As you all know by now, I grew up in Perugia, Umbria, (Italy) where almost every dessert has a long history. This one is no exception: San Costanzo was a Bishop, Martyr and Saint who lived around 179AD. As for many of the Christian Saints, his death didn’t come easily.
Upon being convicted to be executed, St. Costanzo was going to be immersed in boiling water. Well, that didn’t work and the Saint came out unscathed from it. The Bishop was then sent back to jail where he managed to convert his keepers to Christianity. The guards in turn helped him escape. His new found freedom didn’t last long: Costanzo was captured again and decapitated which seems to have been the Roman’s standard foolproof execution method when all others failed.
Reminiscent of the flower wreath that was placed on his beheaded body, the Torcolo is round in shape. Also, the dough is slashed 5 times prior to baking to resemble the 5 doors through which one could access the town of Perugia, built on a hill and of which St. Costanzo still is one of the 3 Patrons.
Eventually a namesake church was built for San Costanzo, with a larger than life Icon of the Patron. It is said the unmarried women on Jan 29 (the day the Saint is celebrated in Perugia) would go and pray. Apparently they would stare at the Icon incessantly to see if S. Costanzo would “blink” or wink at them. If he did, the girl (only the girl, never the future groom) would get married within the year. If not…..well….give them THE cake!!!
Traditions are fun and all, but a good slice of soft fruitcake and a cappuccino…….priceless!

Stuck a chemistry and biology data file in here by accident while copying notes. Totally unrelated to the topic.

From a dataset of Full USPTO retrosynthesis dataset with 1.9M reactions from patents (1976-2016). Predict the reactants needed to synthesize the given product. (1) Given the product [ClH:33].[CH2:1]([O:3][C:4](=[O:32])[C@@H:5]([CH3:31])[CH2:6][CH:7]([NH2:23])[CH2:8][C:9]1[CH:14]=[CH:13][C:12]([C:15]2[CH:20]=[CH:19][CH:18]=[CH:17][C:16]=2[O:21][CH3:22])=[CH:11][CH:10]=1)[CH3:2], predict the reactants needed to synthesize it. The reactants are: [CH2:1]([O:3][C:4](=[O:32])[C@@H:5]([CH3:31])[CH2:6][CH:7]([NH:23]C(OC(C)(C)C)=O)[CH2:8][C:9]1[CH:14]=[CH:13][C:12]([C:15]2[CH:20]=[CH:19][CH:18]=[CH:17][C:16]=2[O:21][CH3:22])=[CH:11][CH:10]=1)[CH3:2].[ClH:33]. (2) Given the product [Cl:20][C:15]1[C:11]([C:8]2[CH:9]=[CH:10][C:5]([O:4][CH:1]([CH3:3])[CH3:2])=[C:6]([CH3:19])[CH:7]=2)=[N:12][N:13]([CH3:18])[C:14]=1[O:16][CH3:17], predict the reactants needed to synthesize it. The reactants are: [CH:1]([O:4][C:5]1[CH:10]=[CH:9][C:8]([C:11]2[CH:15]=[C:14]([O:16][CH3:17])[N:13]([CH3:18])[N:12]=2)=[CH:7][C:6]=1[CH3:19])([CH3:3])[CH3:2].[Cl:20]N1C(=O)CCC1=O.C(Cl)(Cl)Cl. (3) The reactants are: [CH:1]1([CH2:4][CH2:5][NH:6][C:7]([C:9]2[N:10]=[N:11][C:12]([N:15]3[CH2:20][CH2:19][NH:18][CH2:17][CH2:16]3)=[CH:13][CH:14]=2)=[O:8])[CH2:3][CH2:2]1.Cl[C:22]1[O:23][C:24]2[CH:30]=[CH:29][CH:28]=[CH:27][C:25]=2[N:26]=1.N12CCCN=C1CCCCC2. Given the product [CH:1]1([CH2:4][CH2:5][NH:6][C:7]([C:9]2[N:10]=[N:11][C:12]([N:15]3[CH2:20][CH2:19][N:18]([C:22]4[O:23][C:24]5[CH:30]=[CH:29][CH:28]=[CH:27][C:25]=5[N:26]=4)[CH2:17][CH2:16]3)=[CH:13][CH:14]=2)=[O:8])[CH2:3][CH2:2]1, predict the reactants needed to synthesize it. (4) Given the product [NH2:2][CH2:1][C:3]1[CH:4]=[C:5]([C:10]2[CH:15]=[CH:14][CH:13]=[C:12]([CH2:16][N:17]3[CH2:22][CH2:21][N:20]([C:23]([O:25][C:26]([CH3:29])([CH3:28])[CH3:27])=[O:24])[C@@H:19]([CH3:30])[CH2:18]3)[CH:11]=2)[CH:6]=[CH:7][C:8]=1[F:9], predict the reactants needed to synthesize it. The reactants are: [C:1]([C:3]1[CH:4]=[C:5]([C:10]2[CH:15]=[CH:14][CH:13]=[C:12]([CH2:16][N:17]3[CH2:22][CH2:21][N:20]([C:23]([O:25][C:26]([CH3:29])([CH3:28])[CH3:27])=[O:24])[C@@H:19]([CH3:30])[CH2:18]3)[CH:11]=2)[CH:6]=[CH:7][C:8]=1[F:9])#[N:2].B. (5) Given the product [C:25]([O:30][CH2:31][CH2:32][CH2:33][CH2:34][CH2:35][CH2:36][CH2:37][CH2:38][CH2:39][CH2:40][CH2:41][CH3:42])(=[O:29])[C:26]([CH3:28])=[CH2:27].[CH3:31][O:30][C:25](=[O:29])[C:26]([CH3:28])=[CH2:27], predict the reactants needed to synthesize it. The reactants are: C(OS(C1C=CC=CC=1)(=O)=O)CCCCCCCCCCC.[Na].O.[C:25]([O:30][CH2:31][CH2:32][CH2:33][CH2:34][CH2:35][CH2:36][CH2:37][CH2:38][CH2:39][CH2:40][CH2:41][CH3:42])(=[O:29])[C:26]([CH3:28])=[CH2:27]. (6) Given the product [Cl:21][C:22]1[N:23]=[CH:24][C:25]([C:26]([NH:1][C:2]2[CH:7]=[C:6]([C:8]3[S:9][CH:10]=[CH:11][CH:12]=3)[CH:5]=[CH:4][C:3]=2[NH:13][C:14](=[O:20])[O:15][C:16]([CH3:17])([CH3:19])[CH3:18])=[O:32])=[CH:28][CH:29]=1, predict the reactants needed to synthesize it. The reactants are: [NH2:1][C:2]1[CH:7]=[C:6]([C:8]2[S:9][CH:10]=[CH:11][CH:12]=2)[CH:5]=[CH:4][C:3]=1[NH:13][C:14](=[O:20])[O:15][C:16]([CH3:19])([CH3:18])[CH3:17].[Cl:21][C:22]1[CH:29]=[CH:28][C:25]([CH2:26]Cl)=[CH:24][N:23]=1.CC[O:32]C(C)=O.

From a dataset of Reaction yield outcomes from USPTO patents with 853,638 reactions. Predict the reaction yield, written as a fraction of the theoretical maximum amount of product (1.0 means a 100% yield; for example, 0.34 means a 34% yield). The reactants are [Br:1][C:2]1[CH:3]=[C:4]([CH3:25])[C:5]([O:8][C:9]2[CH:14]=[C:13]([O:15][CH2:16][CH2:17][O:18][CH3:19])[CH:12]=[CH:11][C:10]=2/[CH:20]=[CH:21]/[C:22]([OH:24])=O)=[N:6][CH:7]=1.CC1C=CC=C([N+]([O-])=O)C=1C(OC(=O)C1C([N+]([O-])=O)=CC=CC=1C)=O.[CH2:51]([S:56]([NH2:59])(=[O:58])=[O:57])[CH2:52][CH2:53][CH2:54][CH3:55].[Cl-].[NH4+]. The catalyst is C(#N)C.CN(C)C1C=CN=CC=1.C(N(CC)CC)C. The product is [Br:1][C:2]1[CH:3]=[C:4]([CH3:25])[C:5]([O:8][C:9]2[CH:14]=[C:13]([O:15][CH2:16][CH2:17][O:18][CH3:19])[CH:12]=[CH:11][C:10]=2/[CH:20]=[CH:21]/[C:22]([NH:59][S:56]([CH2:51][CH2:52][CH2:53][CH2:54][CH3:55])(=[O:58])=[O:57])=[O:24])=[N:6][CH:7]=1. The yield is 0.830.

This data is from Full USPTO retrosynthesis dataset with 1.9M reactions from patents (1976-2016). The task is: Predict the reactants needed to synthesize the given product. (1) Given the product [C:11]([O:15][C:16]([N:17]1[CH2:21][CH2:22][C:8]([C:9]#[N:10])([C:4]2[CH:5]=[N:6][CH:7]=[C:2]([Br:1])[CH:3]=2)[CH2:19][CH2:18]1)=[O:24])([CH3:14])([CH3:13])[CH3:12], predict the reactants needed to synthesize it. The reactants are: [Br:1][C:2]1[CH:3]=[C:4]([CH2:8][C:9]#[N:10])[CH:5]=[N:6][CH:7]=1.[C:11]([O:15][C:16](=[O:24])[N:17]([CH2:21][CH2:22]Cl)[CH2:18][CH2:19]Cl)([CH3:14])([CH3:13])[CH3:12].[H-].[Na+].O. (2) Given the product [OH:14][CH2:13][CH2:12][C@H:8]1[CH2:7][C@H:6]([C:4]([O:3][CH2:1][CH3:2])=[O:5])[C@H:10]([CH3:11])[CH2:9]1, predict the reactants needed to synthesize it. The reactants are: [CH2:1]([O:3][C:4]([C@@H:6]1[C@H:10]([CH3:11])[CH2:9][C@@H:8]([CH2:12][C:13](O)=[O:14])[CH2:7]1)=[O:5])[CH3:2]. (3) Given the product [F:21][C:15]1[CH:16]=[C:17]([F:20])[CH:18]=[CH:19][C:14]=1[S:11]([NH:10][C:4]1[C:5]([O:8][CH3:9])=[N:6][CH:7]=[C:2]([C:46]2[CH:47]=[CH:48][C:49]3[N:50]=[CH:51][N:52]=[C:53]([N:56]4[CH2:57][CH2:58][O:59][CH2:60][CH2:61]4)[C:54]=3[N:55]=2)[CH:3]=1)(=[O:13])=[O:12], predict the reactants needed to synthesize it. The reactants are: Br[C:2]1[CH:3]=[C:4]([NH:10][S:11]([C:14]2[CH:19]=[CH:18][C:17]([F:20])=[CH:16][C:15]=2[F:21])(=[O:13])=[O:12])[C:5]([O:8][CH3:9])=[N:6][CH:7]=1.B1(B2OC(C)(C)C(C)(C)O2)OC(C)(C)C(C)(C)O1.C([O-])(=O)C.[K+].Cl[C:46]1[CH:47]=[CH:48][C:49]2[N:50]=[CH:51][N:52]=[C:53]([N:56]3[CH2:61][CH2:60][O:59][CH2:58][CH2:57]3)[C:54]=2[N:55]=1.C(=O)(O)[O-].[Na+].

Most of the fruitcakes I eat are dry and not much texture-appealing. Since I know better now, for the making of mine I use a Japanese technique. It helps the dough elasticity, moisture retention and spring.
TORCOLO DI SAN COSTANZO is soft and moist when it comes to fruitcakes.
Makes 2 large Torcoli (cakes)
Time: 5 hours
50 g flour
120 g water
600 g flour
1 1/2 T dry yeast
150 g sugar (less if you use some honey)
170 g raisins/currants soaked overnight in rum then drained well
220 g milk
50 g butter, at room temperature
35 g shortening
1 egg and 1 egg white (reserve the yolk for egg wash)
2 t salt
65 g Pine Nuts plus more optional for sprinkling on top
100 g candied zests of citrus
You can make your own with my recipe here: https://blog.giallozafferano.it/growingupitalian/scorze-di-pompelmo-condite-metodo-veloce/
2 T Anice seeds not powder
1/2 t cinnamon
1/2 t powdered cardamom
1 t vanilla extract
Prepare the Tangzhong or water roux(even the night before) by mixing the flour and the liquid and bringing it to 65C or 149F or paste, custard-like consistency. Refrigerate.
Place the yeast, a pinch of the sugar and a bit of warm milk in the bowl of a mixer. When the yeast has activated, add all the remaining ingredients except the fats (butter and shortening and salt).
With the hook attachment mix the dough. When the mass has come together add the fats and make sure they are incorporated before adding the salt. The dough will be shiny and gooey after you mix it for about 8 minutes.
Let it double in volume, covered, away from cold air drafts. Divide it in half and shape each half in a round disk. You might need some more flour but it’s ok. Make sure to dust it off before baking.
Press your thumb in the center and open a hole in each cake, as large as an orange (will close upon baking so make it larger than you think)
Brush with egg yolk and let it rise to double in size again. When the size has increased to about 80% pre heat the oven to 350F.
Brush the cakes again with egg wash, and make 5 small incisions around the perimeter on each one. Dust with pine nuts, Maraschino cherries or Sugar.
Bake for about 40 min or until deep golden brown .
Enjoy for days. Keeps well in airtight container at room temperature up to 3 day…if you can make it last that long.
Lightly re heat before eating or toast before dunking in coffee.